Many charities, particularly smaller ones, do not realise the value of the personal, financial, commercial and other data they hold to cyber criminals, according to a report by the National Cyber Security Centre (NCSC).

Charities typically do not perceive themselves as targets, but the value of the data they hold to range of cyber criminals makes them vulnerable to attack, warns a Cyber Threat Assessment report.

Richard Bingley, Executive Director of the Global Cyber Academy said: “The NCSC is to be commended for raising this very important issue. Lots of focus has been on cyber attacks impacting businesses, but it is clear in this report there are lots of human dependencies that could be impacted by cyber attacks upon charities and the vital services that they provide.”

The NCSC notes that larger charities, especially those operating like major corporations are in a better position to allocate specific cyber security responsibilities and take a proactive approach to cyber security, but the guidance applies equally to larger charities as well as small businesses.

According to the threat assessment, the culture of openness makes small charities more vulnerable to cyber fraud and extortion, with many falling victim to a range of attacks with potentially devastating consequences.

There are almost 200,000 charities registered in the UK, and the threat assessment reveals how cyber criminals are targeting their funds, supporter details and information on beneficiaries.

The guidance for small charities outlines easy and low-cost steps to protect from attacks, including advice on backing up data, using strong passwords, protecting against malware, keeping devices safe and avoiding phishing attacks.

According to the threat assessment, cyber criminals motivated by financial gain are likely to pose the most serious threat, which could have a paralysing effect on a small charity’s ability to deliver their services. One example details how a UK charity lost £13,000 after its CEO’s email account was hijacked to send a fraudulent message instructing their financial manager to release the funds, which is commonly known as business email compromise, CEO fraud, or whaling.

The assessment notes that the scale of cyber attacks against charities is unclear due to under-reporting and charities are being urged to report such crimes to Action Fraud and the Charity Commission.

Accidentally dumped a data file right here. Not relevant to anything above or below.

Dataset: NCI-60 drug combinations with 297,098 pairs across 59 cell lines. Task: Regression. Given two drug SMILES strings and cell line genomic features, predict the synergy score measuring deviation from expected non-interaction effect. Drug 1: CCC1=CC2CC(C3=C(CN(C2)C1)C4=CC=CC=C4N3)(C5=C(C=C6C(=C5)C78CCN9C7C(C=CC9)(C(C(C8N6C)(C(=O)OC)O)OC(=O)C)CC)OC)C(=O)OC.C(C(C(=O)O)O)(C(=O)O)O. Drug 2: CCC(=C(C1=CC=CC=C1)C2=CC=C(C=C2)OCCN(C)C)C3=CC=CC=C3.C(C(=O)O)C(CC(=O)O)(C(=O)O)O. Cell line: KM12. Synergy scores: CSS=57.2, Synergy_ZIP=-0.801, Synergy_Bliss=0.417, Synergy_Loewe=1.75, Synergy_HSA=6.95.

Helen Stephenson, chief executive of the Charity Commission for England and Wales, said charities play a vital role in our society and so the diversion of charitable funds or assets via cyber crime for criminal purposes or personal gain is particularly damaging and shocking.

“The threat assessment confirms what we often see in our casework – unfortunately charities are not immune to fraud and cyber crime, and there are factors that can sometimes increase their vulnerability such as a lack of digital expertise, limited resources and culture of trust.

“We fully endorse the NCSC’s guide on cyber security for charities,” she said. “This will be a valuable resource to help charities protect their work, beneficiaries, funds and reputations from harm and we encourage charities of all sizes to make use of it.”

The UK government has also indicated that it is fully committed to defending against cyber threats and address the cyber skills gap to develop and grow talent. Its behavioural change campaign for cyber security, Cyber Aware, promotes simple measures to stay more secure online.

The publication of the NCSC threat assessment and guidance for charities coincides with the government’s publication of the Cyber Aware Perceptions Gap Report, which demonstrates common misconceptions that are preventing people from protecting their online security and suggests how these may be overcome.


To read the report, click on the link below:

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